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  • City lifts curtain on plans for keeping housing affordable around Obama Center

    Officials had been coy about next steps on a potential community benefits agreement with the Obama Foundation.

    Obama Presidential Center in Chicago Jackson Park: The latest renderings
    Renderings: Obama Foundation

    The great lawn at the Obama Presidential Center.

    79彩票注册网址

    79彩票注册网址The city’s Department of Housing is working on a draft proposal to protect current residents within three-fifths of a mile of the proposed Obama Presidential Center.

    While Mayor Lori Lightfoot has said the city would not take a back seat to the neighborhood’s future, department officials had been coy about next steps on a potential community benefits agreement with the Obama Foundation, plans for wide swaths of city-owned land in Woodlawn or for requirements for prospective real estate developers in the area.

    Today, Housing officials briefed reporters on an ordinance they are drafting to help protect current homeowners. The neighborhood is more malleable than most, Housing Commissioner Marisa Novara said.

    "Thirty percent of the housing stock in Woodlawn is long-term guaranteed affordable. What that means is, no matter what changes happen in the private market, what happens to real estate values, a third will stay affordable. The other thing is, 25 percent of the vacant land in Woodlawn is owned by the city,” she said. “That’s more control than most communities have over future development in their area.”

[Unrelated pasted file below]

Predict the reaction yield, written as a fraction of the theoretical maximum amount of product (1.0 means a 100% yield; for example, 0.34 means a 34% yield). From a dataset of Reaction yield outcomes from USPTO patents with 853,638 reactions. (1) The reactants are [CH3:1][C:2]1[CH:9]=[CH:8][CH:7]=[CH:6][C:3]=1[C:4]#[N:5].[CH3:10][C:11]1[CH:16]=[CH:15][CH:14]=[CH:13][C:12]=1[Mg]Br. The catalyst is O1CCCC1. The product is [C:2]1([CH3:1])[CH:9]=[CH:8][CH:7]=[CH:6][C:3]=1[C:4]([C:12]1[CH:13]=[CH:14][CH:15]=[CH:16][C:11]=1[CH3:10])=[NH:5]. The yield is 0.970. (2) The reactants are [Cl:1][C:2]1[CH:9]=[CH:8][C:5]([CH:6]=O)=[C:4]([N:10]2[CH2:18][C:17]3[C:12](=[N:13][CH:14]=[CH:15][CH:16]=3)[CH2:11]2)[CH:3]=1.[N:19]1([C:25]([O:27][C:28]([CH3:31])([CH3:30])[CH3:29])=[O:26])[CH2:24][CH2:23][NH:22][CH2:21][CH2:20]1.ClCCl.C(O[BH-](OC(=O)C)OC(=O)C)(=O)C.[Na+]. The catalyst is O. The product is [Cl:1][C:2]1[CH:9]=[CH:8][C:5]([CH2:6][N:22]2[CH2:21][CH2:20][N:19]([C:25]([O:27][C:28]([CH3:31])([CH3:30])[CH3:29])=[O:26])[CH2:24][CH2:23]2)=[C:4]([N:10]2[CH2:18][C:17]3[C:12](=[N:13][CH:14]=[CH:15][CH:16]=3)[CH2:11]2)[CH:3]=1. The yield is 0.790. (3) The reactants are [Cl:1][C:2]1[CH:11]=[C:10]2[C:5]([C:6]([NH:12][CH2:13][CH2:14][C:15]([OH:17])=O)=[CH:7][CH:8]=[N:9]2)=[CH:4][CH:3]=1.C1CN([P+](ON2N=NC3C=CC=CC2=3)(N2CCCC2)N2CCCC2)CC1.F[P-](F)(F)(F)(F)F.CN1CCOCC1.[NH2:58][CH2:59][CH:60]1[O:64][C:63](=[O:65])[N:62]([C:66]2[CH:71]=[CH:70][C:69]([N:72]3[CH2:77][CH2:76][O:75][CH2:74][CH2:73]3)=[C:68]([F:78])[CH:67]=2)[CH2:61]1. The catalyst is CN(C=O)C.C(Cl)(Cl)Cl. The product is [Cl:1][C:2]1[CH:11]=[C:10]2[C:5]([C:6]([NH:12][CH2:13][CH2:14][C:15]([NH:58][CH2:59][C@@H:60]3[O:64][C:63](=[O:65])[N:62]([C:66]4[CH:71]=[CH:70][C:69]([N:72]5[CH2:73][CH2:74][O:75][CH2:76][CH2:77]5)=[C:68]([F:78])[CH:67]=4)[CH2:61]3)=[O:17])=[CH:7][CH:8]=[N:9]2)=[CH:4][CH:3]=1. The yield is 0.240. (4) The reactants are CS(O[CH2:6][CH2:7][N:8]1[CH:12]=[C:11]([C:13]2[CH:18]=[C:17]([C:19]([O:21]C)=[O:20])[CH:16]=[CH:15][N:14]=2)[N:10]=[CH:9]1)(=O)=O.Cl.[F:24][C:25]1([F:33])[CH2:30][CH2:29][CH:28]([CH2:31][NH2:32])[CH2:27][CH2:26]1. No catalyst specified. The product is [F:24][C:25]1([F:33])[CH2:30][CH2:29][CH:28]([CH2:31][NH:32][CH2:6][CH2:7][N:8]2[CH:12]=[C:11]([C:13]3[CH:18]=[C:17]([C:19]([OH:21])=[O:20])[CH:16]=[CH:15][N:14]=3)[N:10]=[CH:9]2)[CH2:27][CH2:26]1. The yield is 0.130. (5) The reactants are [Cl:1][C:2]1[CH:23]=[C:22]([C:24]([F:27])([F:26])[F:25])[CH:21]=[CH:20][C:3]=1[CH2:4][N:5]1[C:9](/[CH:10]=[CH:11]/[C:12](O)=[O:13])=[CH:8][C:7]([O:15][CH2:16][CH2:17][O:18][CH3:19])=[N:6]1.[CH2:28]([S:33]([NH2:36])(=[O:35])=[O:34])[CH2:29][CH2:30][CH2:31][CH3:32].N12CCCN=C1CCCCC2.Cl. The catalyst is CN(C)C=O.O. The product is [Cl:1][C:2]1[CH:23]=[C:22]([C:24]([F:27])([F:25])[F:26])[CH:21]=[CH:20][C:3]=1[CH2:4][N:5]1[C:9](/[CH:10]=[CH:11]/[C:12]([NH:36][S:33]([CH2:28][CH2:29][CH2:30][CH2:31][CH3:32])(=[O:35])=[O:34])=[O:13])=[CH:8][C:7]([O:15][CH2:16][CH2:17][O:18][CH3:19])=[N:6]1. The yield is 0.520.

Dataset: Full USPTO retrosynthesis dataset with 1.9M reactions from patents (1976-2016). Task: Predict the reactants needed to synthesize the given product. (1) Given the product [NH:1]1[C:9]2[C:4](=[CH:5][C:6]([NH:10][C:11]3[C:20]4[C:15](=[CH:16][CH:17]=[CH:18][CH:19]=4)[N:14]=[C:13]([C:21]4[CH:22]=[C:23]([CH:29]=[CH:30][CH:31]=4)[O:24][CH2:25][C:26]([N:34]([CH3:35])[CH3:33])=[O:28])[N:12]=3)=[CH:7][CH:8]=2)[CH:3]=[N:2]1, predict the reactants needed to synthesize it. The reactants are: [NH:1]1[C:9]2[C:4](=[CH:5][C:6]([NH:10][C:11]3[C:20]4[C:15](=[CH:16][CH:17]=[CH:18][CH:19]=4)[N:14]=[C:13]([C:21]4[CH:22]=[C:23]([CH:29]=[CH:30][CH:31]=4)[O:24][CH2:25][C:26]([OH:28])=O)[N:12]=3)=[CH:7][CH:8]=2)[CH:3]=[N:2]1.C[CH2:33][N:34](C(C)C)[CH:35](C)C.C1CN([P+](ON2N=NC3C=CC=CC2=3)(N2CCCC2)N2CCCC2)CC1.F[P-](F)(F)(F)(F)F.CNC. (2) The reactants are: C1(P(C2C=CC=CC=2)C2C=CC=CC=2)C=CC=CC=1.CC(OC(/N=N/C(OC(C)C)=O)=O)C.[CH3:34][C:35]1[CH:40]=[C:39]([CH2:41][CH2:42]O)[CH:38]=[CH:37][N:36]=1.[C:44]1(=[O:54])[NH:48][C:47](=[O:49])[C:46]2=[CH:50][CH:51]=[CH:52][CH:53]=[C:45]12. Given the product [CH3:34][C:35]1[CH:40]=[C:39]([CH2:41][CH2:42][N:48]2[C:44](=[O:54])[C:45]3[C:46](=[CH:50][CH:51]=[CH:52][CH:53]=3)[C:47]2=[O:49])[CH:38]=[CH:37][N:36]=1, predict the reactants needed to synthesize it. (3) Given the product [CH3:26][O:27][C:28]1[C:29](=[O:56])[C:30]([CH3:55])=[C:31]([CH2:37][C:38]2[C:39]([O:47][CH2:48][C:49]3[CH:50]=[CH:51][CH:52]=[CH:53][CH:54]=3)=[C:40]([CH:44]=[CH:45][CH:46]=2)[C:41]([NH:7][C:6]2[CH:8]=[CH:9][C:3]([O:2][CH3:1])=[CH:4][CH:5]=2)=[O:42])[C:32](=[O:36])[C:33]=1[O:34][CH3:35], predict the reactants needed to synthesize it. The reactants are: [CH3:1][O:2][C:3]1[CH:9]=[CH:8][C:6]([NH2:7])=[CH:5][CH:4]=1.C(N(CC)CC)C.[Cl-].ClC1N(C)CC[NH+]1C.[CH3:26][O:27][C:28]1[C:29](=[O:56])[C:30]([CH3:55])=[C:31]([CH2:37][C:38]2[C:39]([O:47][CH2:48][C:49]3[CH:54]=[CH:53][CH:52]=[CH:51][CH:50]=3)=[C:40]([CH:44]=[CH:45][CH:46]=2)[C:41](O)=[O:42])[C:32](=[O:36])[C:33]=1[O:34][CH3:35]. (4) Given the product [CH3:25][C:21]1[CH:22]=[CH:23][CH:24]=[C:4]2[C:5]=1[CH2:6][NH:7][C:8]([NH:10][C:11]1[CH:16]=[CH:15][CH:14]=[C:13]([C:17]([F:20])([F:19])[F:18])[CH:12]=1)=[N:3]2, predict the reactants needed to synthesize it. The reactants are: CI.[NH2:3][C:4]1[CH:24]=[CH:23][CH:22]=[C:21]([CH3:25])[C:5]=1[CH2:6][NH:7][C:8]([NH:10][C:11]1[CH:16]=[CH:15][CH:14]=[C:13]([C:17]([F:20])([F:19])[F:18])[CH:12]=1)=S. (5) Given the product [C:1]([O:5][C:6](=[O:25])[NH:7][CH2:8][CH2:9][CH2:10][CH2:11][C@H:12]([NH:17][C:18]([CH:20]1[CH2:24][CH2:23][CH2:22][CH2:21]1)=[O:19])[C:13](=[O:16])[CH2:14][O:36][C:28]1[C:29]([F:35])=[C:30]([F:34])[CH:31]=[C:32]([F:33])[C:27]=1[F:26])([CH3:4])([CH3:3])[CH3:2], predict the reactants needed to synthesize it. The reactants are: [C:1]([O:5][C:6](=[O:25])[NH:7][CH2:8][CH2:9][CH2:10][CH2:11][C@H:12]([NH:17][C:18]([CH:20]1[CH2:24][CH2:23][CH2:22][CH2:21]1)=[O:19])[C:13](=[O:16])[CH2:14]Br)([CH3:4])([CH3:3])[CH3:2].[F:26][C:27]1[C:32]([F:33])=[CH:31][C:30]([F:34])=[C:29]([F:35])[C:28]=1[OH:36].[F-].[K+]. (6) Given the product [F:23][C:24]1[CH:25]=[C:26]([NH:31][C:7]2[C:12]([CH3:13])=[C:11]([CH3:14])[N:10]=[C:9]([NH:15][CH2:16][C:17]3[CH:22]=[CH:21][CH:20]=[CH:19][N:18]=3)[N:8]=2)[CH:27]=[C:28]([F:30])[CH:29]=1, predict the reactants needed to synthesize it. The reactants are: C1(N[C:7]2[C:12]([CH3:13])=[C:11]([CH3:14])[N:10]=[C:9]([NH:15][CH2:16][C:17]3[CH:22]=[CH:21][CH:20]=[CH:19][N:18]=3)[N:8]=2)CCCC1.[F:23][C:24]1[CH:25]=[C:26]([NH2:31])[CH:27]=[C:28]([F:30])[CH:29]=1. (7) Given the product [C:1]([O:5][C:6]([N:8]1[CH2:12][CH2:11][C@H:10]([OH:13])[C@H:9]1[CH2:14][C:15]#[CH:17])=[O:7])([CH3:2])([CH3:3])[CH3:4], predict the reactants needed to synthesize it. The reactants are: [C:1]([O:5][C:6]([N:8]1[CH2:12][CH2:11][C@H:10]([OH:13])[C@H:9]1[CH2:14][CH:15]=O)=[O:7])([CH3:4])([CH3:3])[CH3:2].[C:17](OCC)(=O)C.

The ordinance would have six key components:

    • Right of refusal for large apartment building tenants if a landlord seeks to sell his or her building
    • Helping apartment building owners refinance properties to keep renters in place with affordable rates
    • Giving grants to long-term homeowners to help with home repairs
    • Financing the rehab of vacant buildings
    • Setting guidelines for how city-owned, vacant, residentially zoned land can be developed into affordable or mixed-income housing
    • Requiring developers that receive city-owned land to meet enhanced local hiring requirements

    Since October, the Housing Department has met with local aldermen Jeanette Taylor, 20th, and Leslie Hairston, 5th, as well as tenant organizations, CBA coalition members, housing groups, the Obama Foundation and the University of Chicago. “The thing I stressed most is everyone who lives in Woodlawn now should be able to stay in Woodlawn,” Novara said.

    79彩票注册网址But there’s no official draft ordinance yet, nor official sign-on from consulted groups. Housing officials and the Department of Planning and Development will host an open house to get extra feedback on January 30 at Hyde Park High School.

    In a release, the Obama CBA Coalition said it was “pleased” the mayor’s office is “addressing the urgent need for affordable housing in our area” but says her proposals don’t go far enough. 

    The group wants to see home ownership programs targeted at families making $70,000 annually or less and a third of new rentals built on city-owned land to be set aside as affordable “to minimum wage workers, security guards, home care workers and lunch ladies (that’s 50% AMI or less, or roughly $40,000 a year or less),” the release says.

    “We cannot wait. We are being pushed out now,” it says.
     

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